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    Regardless of whether he was formally charged, get a good attorney who can figure out his status. You don't want to go to court unrepresented. He definitely needs guidance through the process to get the best outcome. The client who represents themselves has a fool for a client vyou don't want to be blindsided at the hearing. It is of the utmost importance to try to get him charged as a minor and have the charges expunged by the time that he is 18. It's not just about his future military aspirations but his lifetime career path. You want to try keeping this off his record period as an adult so he is employable. All major corporations ask the question as to whether you have been convicted of a felony. Unless it's a unique situation, he will almost always be dropped as a job applicant. If his record is expunged, then he can legally respond no. If not, then he's obligated to confess and he will be disqualified as a candidate. It's crazy but the new rules are brutal and limit job options. It's more strict than the military.
     
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  13. AJC

    AJC Member

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    Not correct as far as ROTC is concerned.
    The question asked is "Have you ever been arrested?" Not "Have you ever been charged, convicted, an then the record was expunged?"
    While civilian background checks can not see expunged records the government can.
    Since the OP's son was never arrested, only summoned, it would be best to avoid be charged. Then there would be no record to expunge.
     
  14. kinnem

    kinnem Moderator 5-Year Member

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    Regardless of the outcome, and I think with an attorney there should be a favorable one, this may still need to be disclosed on a ROTC application; depending on what outcome that is. I expect due to his age, if there are no further problems, it would probably not have an impact on his application.
     
  15. k2rider

    k2rider 5-Year Member

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    I'm only curious and the ROO's on the board are probably the only ones truly qualified to answer but....would even a felony CONVICTION at age 14 be an automatic disqualification for ROTC or military service? I personally wouldn't think so in todays day and age. I know it wouldn't stop him from getting hired on with a police department out here where I worked just as long as you don't lie about it during the hiring process.

    I'm not trying to justify this kids actions because anybody that reads my posts knows I'm more of a hard-case than 98% of the posters on this board when it comes to criminal behavior. I guess that comes from being raised in a Marine household and working in law enforcement for 31 years. But kids are kids and do stupid stuff at age 14. He can/should learn from his mistakes/bad judgement in this case and one on.
     
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  16. cuckleCake1783

    cuckleCake1783 Member

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    This is a good question for a recruiter or the college ROTC department. I remember when I was 14, I didn't even think about college or ROTC I just wanted to enlist.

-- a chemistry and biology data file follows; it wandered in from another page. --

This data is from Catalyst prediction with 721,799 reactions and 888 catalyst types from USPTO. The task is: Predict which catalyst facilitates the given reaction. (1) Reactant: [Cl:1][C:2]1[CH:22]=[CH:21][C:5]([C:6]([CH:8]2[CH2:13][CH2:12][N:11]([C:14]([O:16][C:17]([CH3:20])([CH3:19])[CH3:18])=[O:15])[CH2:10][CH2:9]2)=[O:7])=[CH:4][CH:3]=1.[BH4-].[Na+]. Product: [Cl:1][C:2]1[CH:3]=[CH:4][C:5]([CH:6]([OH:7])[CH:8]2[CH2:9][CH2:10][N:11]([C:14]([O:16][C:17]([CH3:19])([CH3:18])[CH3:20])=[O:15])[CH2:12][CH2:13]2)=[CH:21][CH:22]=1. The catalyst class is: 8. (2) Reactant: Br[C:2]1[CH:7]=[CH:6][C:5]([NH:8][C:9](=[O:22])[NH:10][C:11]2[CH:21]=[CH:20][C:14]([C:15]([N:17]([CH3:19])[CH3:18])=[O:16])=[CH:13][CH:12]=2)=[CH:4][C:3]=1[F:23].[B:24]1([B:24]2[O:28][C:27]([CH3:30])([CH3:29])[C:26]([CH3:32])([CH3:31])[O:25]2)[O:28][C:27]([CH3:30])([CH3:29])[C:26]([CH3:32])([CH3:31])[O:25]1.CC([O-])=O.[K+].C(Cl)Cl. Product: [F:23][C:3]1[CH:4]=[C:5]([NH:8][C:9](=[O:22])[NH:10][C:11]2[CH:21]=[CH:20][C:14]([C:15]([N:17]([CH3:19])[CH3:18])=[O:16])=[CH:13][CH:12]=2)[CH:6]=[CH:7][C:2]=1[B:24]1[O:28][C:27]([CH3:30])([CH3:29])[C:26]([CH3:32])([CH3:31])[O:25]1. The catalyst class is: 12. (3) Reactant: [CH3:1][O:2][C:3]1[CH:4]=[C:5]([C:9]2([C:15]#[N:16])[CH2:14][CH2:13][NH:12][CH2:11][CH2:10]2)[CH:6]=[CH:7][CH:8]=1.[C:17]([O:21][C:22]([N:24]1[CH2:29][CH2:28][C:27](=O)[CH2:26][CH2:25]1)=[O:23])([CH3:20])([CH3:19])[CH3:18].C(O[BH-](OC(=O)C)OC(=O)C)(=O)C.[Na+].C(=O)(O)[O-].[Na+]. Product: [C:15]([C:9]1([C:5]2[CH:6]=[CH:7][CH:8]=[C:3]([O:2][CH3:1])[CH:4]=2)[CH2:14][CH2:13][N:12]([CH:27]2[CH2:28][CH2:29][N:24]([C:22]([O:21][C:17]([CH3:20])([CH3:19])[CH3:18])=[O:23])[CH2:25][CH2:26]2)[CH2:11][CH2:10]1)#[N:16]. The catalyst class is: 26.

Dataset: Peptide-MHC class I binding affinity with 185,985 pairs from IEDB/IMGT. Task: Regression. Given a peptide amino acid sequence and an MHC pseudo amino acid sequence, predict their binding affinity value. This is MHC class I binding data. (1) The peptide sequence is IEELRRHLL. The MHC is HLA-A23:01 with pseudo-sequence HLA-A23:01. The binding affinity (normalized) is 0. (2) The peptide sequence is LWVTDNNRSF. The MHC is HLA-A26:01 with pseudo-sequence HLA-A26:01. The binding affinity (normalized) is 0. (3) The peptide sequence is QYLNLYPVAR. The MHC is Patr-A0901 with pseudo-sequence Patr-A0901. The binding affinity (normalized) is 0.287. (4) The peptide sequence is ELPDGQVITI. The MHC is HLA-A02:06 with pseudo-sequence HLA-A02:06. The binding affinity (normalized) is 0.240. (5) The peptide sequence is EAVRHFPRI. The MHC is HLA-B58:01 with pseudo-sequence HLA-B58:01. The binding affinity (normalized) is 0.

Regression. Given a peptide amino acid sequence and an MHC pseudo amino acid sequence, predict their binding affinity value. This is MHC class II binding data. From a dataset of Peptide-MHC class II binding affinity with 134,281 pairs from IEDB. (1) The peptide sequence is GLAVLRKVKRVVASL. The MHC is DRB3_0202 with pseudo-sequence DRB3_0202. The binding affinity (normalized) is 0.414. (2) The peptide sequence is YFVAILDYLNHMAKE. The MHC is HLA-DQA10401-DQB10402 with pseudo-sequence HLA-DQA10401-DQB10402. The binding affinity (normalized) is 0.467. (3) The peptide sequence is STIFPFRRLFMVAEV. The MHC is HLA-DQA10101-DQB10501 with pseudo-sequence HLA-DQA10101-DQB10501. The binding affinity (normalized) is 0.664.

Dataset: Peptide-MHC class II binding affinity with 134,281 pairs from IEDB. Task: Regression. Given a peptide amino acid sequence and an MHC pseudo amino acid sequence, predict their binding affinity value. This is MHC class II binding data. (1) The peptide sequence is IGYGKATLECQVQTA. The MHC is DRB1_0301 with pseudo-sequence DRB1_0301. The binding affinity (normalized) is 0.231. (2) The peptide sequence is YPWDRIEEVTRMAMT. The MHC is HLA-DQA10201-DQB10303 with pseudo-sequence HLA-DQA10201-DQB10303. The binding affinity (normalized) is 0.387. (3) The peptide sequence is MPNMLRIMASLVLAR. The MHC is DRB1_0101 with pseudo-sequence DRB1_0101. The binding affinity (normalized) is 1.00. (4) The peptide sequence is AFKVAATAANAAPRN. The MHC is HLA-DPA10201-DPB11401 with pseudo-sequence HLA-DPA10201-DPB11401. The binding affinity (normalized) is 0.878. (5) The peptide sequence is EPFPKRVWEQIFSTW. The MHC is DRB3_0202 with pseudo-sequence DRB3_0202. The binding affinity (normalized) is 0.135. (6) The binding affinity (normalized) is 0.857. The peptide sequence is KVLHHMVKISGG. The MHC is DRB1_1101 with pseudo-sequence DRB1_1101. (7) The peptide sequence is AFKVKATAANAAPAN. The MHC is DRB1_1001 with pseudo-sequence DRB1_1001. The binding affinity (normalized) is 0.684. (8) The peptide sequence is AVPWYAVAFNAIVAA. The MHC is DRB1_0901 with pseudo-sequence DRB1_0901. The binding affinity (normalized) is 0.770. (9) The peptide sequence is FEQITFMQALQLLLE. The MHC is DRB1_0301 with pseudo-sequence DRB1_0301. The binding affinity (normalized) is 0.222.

Not everyone is officer material. Maybe your son could try enlisting see where that goes and then try to do officer. The reason why I say this is because theres a limited amount of officer contracts and so many other candidates who don't have criminal history. Only way you can find out is by trying.
     
  17. AROTC-dad

    AROTC-dad Moderator 5-Year Member

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    LTG Mike Flynn, who has had some more recent legal troubles, was an ROTC grad and he also had a run in as a teen with juvenile hall.

    He went on to make flag officer.

    From the Washington Times AP story:
    "Another turning point came as a teenager, when Michael ran into trouble that landed him in a night of juvenile detention and a year of probation. In his book, Flynn wrote that his “misguided mindset” led to his arrest. Joe Flynn said the arrest helped his older brother turn things around."

    Source:
    http://m.washingtontimes.com/news/2017/jul/17/flynn-returns-to-hometown-surfing-in-respite-from-/
     
    Last edited: Jul 21, 2017
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  18. cb7893

    cb7893 5-Year Member

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    Dad,

    Couldn't you come up with one other flag officer in the whole US Military to make your point, with which a do agree?
     
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  19. AROTC-dad

    AROTC-dad Moderator 5-Year Member

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    CB....totally agree.

    Unfortunately very few flag officers openly advertise their youthful transgressions! And the one who has, happens to be in a heap o' trouble!
     
  20. JaxNavyMom111

    JaxNavyMom111 Member

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    If it asks those direct questions, they have to respond honestly. I was referring more to the have you been convicted of ...? I know several young people who are not able to get hired because of stupid college behavior resulting in convictions which has basically ruined their chances of ever getting a job in many financial industries EVER. These are 18 - 20 year olds who don't realize what they've done. If they are not convicted then they can say so but they can't avoid the, Have you been arrested question? Sorry for the confusion.